The first evidence of boats in Norway is in the form of petroglyphs – the rock carvings created by prehistoric people from the Stone, Bronze, and Iron Ages. In fact, the only evidence of Bronze Age seafaring is in the form of petroglyphs – there have been no boat finds from this period. Unfortunately, petroglyphs are very difficult to date. Some of the oldest petroglyphs in the world were discovered at Slettnes on the northern Island of Soroya in northern Norway. Due to sea level changes, the carvings of people, animals, and four boats can be securely dated to between 8,000 and 10,000 years before present. Some of the carvings are detailed enough that structural features of boats, such as a raking or rounded sterns, can be determined. One of the boats is clearly a fishing vessel, with a fishing line connected to a large fish (Sigfried, Stolting, 1997:). It is likely that the crafts depicted in the petroglyphs were skin boats – a frame of wood with the tanned hide of an animal wrapped around it. The waters upon which these vessels were used could become very rough at times. Though it might have been possible to utilize a logboat on the open sea, a skin craft could be built with a broader beam, and thus be more stable. Though logboats may have existed at the same time, they were used in different places and for different purposes (Brogger and Shetlig, 1951).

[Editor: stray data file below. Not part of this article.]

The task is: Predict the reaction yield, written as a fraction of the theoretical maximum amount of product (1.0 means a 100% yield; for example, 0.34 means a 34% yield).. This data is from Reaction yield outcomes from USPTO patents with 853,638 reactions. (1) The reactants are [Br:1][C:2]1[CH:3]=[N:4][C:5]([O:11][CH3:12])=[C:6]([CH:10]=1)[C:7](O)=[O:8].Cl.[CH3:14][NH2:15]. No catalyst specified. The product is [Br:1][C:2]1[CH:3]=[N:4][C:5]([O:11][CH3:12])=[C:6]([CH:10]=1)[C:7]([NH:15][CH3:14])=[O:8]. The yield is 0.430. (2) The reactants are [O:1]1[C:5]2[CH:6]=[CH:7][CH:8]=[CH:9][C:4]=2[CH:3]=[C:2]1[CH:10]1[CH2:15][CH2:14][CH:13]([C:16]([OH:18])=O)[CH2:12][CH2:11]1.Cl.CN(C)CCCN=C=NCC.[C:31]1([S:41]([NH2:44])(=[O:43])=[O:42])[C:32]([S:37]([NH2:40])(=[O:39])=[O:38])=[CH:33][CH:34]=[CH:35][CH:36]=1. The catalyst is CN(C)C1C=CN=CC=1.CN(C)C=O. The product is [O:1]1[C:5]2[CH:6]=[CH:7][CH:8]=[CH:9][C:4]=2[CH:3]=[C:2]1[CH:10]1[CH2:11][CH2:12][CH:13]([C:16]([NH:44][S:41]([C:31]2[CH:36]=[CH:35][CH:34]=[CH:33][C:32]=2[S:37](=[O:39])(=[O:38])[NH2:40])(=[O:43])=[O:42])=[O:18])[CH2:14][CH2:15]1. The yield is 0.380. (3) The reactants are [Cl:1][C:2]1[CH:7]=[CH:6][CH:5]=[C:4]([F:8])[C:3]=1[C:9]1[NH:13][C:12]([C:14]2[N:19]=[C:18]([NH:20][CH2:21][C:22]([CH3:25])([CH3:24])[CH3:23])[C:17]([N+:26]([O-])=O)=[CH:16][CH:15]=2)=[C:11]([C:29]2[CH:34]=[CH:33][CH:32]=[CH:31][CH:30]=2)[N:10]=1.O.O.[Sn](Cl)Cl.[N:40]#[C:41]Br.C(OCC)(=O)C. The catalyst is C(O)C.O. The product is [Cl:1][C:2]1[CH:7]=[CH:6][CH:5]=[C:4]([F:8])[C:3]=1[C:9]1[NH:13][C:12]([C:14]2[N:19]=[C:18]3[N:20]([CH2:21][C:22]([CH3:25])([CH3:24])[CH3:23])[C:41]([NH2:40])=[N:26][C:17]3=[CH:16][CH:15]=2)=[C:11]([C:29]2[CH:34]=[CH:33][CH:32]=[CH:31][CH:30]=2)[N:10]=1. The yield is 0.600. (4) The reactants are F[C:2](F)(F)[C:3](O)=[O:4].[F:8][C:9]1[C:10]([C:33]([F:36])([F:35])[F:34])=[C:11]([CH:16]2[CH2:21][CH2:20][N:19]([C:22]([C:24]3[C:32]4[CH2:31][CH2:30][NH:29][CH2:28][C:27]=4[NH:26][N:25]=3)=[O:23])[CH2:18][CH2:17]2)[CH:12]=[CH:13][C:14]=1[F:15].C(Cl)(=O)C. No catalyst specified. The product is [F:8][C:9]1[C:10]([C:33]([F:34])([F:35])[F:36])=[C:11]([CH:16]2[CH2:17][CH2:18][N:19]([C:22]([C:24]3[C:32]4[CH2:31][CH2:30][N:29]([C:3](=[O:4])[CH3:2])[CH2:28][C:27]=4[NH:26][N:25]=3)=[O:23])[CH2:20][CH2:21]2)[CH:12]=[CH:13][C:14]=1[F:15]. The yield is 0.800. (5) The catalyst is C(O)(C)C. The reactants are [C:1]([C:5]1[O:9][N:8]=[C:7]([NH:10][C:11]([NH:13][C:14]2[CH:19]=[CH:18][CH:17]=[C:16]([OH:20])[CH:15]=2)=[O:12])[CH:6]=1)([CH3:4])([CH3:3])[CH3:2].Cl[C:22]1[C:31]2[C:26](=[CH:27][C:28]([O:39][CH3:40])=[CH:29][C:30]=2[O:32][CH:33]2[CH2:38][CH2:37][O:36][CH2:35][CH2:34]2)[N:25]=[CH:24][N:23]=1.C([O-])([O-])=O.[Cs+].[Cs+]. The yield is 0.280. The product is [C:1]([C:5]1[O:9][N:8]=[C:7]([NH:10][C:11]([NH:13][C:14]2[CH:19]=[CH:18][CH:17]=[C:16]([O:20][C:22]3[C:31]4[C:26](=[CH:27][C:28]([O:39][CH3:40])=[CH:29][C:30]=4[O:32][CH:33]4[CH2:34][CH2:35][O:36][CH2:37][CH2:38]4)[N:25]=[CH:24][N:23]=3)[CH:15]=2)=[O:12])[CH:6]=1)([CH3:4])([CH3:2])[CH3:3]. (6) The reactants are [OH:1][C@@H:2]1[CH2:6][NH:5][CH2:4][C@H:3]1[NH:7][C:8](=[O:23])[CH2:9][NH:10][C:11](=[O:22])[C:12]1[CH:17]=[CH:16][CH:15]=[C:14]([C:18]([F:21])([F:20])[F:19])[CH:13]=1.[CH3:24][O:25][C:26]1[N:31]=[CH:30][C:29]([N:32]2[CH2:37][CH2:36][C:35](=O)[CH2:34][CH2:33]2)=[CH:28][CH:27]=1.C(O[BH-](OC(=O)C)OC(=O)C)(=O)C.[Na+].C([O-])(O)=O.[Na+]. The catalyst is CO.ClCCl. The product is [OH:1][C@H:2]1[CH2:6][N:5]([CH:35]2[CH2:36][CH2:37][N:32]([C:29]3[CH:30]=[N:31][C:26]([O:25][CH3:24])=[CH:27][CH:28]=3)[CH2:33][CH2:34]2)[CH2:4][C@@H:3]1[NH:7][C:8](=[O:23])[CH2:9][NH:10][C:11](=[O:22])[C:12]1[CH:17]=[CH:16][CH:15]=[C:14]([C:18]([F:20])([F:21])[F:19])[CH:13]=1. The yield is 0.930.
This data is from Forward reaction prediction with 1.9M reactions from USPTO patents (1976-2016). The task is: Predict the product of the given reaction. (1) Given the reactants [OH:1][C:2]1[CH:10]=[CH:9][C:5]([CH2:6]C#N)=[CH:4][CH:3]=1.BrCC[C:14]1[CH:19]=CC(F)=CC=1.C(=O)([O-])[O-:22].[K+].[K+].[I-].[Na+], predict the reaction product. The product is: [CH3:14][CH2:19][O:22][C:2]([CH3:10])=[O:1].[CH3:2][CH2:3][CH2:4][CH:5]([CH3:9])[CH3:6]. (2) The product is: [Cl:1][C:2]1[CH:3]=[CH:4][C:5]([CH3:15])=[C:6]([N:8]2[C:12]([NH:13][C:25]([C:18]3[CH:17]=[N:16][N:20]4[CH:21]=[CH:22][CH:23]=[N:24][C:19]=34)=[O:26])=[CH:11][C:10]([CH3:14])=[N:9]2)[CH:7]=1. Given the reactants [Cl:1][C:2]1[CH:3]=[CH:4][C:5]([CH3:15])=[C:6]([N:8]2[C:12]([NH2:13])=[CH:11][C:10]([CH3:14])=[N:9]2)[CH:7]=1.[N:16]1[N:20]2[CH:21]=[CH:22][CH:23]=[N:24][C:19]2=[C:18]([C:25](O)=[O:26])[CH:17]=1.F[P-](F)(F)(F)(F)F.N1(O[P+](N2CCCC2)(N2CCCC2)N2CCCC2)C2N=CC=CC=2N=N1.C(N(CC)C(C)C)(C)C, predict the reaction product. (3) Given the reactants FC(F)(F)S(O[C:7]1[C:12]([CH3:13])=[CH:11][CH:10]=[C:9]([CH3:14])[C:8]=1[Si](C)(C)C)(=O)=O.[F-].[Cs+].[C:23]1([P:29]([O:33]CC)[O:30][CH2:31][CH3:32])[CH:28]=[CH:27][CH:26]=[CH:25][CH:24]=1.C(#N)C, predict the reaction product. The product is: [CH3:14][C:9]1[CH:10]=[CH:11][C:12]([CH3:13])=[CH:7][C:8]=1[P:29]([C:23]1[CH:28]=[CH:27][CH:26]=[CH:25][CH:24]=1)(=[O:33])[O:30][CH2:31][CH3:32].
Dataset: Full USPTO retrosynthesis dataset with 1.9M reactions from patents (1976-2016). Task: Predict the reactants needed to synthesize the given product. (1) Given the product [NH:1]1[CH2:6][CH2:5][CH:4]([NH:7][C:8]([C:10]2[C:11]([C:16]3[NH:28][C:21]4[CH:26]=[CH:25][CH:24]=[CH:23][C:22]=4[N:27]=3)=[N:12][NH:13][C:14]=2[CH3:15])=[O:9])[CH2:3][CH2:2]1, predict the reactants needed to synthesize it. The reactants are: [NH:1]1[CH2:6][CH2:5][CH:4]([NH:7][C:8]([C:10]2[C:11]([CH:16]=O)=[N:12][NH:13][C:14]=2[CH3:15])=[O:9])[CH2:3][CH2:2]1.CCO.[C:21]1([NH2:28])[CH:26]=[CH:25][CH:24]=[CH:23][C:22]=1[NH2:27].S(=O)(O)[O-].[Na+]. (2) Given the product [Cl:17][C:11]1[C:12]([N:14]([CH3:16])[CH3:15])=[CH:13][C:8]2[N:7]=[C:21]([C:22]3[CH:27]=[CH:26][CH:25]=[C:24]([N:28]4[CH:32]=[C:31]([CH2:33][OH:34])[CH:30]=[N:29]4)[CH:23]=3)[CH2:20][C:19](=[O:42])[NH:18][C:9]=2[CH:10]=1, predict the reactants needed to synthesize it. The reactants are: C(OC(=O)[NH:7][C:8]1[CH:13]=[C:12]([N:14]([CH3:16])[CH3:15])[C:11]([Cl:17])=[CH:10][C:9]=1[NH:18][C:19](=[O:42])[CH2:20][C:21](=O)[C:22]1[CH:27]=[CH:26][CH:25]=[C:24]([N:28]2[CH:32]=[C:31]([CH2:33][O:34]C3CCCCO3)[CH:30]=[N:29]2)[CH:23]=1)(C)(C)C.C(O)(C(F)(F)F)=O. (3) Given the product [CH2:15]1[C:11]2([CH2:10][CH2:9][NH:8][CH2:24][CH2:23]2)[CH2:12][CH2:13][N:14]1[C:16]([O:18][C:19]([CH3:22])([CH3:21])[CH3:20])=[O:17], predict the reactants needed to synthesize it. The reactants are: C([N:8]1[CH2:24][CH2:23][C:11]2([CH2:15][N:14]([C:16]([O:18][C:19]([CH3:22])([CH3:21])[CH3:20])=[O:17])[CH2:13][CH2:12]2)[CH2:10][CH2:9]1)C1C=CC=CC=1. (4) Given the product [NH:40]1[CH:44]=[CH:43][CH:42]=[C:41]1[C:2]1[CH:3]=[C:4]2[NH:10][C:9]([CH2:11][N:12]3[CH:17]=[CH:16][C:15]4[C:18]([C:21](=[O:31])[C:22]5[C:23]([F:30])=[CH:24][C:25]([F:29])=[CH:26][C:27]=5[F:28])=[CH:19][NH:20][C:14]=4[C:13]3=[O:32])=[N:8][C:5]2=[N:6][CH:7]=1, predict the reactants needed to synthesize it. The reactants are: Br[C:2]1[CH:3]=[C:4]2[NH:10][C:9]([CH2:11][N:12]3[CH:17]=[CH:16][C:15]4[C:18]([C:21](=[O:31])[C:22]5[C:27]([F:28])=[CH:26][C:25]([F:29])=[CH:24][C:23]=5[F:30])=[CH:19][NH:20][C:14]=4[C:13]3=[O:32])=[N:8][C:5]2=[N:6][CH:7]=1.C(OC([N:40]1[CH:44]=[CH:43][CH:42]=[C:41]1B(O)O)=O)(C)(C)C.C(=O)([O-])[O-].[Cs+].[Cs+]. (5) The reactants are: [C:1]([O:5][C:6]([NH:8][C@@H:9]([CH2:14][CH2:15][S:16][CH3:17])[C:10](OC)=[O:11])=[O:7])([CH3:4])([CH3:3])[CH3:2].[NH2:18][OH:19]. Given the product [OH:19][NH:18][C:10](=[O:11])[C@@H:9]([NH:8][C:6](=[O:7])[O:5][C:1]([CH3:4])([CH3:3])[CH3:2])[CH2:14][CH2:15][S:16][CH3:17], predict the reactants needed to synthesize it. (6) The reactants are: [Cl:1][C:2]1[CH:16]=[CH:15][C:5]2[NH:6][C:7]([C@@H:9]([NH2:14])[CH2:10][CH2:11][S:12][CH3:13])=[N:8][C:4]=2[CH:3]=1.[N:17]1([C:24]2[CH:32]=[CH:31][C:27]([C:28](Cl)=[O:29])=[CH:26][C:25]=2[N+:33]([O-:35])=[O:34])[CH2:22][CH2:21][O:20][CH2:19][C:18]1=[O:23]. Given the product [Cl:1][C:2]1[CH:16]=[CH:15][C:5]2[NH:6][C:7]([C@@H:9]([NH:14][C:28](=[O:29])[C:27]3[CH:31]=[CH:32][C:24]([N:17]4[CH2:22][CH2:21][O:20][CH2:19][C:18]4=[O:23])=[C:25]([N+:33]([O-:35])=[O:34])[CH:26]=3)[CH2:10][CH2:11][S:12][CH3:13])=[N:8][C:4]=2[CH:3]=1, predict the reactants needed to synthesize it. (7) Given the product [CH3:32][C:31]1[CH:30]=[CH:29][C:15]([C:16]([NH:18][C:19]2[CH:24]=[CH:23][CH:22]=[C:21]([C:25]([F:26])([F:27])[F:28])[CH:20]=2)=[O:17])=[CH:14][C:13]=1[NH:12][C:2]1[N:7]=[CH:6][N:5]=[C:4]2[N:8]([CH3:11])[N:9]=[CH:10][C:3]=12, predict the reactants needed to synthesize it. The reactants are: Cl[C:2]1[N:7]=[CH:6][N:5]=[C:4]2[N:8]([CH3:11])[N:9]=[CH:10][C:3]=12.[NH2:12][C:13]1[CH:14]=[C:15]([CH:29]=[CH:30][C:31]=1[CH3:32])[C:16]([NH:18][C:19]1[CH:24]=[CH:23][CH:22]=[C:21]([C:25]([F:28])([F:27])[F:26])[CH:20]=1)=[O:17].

For more information about the citations, a short bibliography about Norwegian Seafaring can be downloaded here.